There’s plenty to tickle the visual taste buds at East Sussex’s preserved Bluebell Railway, one of Britain’s oldest restored railway lines. While closed for 3 years after the savage ‘Beeching Cuts’ of the 1950s and 60s, where the nation’s rural lines were decimated in the pursuit of efficiency and ‘progress’, the battle to keep open the rail line between Lewes and East Grinstead raged in the courts and in the press. The Bluebell Railway Preservation Society was formed to buy the rail line properties and renovate the tracks; public ‘preservation’ train lines opened in 1960 – the first in the world.


How short sighted to have torn up the trackbed and sold the land. Never again would it be possible to build such an infrastructure. Our current pursuits of ‘green’ transport solutions always stumble when it comes to serving the rural communities; the fact is that these areas were well provided for at the turn of the 19th century, long before the motor car. Our interest here is in the oily rag nature of such an enterprise as The Bluebell. Oily rags are seen everywhere but particularly in the hands of drivers and firemen conducting the huge steam locomotives as they go about their business. They lovingly wipe the brass work and bare metal almost instinctively. It is seldom you see one of these men or women fail to give a rub to some part of the machinery as they pass it by. And they’re all volunteers – nurses, doctors, factory workers, airline pilots, computer geeks – a complete cross section.

As well as the locomotives and rolling stock (30 steam engines, the second largest in the world), The Bluebell has a wonderfully preserved infrastructure too – from the stations themselves to the ephemera of a working Victorian railway line, all is perfectly done. The semaphore signalling system works perfectly and warrants at least ten minutes study should you choose to visit. Sheffield Park, at the southernmost end of the line, houses the railway’s engineering works where mind-bogglingly complex heavy engineering overhauls take place. It is here too you will find some fine oily rag examples of the line’s steam locomotives – to be fair ALL locomotives receive the touch of the oily rag and thrive on it.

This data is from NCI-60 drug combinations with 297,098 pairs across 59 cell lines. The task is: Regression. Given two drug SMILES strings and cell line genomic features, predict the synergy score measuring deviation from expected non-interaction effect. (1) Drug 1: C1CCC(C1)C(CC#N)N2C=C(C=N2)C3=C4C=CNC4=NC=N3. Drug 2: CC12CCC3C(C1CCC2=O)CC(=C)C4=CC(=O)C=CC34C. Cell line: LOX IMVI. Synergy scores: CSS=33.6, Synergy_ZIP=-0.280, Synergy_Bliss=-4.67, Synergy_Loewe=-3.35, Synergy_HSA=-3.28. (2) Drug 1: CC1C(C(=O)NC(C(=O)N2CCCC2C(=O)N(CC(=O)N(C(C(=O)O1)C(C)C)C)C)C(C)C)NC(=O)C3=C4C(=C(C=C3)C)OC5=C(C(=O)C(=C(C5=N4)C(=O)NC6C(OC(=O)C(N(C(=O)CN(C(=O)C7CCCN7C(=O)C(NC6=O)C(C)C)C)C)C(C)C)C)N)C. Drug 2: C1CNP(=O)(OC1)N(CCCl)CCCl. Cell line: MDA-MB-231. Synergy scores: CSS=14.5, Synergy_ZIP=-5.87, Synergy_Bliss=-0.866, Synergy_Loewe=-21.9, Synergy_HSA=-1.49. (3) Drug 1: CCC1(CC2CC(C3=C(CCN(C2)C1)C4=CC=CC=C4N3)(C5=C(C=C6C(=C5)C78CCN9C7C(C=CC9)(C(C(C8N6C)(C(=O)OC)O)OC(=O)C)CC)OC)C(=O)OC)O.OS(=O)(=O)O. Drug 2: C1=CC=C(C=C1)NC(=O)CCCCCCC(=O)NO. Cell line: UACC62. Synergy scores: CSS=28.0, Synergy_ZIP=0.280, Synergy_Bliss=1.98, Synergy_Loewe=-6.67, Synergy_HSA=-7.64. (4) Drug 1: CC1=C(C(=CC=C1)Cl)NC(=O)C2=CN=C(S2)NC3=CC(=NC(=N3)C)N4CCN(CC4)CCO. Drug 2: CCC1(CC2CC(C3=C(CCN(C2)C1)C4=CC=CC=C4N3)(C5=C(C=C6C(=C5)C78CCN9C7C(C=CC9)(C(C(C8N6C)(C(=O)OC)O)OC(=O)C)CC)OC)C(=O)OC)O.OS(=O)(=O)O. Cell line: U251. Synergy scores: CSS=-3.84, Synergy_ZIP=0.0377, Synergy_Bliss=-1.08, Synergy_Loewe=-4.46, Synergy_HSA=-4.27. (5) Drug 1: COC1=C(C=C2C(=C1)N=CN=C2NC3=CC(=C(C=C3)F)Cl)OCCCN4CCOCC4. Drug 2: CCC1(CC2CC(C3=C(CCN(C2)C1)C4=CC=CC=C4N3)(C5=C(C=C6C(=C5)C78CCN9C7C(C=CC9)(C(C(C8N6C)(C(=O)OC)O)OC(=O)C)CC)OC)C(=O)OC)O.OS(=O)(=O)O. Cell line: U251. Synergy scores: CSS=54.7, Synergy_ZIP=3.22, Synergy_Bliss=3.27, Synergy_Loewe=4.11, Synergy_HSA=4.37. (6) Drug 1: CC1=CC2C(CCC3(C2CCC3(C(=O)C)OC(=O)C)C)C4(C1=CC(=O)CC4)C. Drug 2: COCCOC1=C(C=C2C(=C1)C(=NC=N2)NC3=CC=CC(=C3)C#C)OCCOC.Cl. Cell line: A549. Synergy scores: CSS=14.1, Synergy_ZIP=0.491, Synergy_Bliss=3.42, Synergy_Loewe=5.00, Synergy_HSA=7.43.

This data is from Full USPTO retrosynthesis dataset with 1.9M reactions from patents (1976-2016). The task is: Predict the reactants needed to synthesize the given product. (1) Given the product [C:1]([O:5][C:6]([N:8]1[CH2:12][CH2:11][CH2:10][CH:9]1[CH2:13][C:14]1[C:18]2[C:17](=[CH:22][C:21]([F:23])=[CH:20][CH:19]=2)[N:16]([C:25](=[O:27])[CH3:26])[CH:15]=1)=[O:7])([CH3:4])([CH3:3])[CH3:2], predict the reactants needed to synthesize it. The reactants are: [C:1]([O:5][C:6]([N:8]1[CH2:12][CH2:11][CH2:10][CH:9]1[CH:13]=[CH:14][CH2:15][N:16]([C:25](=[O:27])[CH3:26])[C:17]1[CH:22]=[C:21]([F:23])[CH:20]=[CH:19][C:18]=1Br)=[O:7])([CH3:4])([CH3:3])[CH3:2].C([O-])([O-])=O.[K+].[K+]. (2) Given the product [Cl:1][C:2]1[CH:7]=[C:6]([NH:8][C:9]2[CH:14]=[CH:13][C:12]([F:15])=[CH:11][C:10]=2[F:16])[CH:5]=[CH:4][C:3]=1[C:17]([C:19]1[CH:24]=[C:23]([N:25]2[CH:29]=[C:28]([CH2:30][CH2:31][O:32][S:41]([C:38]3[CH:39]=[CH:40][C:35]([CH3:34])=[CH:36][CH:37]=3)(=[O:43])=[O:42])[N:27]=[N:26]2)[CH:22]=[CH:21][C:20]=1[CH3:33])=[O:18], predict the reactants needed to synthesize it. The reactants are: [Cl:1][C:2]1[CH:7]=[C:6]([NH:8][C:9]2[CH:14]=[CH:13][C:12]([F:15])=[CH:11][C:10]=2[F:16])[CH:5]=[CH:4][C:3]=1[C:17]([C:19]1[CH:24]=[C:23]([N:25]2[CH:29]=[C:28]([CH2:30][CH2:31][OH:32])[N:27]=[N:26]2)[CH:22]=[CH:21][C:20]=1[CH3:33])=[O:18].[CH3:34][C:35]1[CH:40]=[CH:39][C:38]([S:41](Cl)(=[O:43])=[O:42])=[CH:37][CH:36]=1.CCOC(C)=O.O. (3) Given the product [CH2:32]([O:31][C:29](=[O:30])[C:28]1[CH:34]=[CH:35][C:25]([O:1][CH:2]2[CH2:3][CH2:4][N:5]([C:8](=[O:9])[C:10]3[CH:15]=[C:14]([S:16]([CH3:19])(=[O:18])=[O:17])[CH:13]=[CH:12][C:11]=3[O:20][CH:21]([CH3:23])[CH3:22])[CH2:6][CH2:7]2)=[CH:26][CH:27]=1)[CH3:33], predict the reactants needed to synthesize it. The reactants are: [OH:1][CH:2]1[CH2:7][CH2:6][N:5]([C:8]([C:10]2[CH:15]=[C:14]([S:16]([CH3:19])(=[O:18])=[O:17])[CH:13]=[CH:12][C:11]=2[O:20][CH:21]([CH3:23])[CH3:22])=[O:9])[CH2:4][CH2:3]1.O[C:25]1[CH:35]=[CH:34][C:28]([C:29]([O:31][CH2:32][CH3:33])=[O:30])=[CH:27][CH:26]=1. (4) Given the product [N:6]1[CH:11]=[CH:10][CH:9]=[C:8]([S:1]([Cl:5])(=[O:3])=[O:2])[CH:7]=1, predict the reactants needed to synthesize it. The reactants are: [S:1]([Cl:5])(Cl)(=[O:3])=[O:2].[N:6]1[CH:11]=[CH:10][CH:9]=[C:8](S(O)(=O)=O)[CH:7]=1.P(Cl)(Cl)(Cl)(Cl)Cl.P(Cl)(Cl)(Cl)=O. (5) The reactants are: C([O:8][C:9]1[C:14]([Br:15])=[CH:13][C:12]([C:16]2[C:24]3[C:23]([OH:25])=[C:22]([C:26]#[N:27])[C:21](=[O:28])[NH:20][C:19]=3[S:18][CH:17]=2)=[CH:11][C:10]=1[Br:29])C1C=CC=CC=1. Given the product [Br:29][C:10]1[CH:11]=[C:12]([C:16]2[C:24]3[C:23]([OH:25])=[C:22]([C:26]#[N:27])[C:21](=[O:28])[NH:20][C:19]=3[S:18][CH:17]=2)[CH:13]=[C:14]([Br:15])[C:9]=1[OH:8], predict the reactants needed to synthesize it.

Easter 2013 marks a major development for The Bluebell Railway as the final link to the mainline British Rail network at East Grinstead will be re-opened, many years after work was started on its restoration. The benefits will be huge and visitors will be able to travel all the way to the Bluebell by rail, simply changing trains at East Grinstead. Equally exciting will be the loaning and transfer by rail of locomotives from other preserved lines throughout the British Isles.


The Bluebell line is the very incarnation of the oily rag principle. It’s fun to visit and if you half close your eyes you’re in a living version of ‘The Railway Children’ although you could really be there by visiting the Keighley and Worth Vally railway in Yorkshire which operates on similar lines (no pun intended). Next time you are in the sunny South of England, detour to the Bluebell for the full oily rag experience.

Posted on by Paul d'Orléans in Architecture, Family Tradition, Museums, Trains, Travel 1 Comment


Paul d'Orleans with a 1967 Bombardier B12 Snowcat in Yellowstone National Park

I’ve visited Yellowstone National Park 5 times in my life (including the team Oily Rag/Vintagent Cannonball Rally), and until last week, every time had been on a vintage motorcycle.  Wyoming winter weather precludes two-wheel transport, so if you’d like to see Yellowstone in all it’s snowy magnificence, you’ll arrive snug inside some kind of tracked vehicle.  The best option by far -from Oily Rag’s point of view- is to enter via Jackson, WY, as the few visitors who brave winter’s chill are herded from the southern park entrance to the Old Faithful Snow Lodge in magnificent vintage yellow Bombardier B12 Snowcats.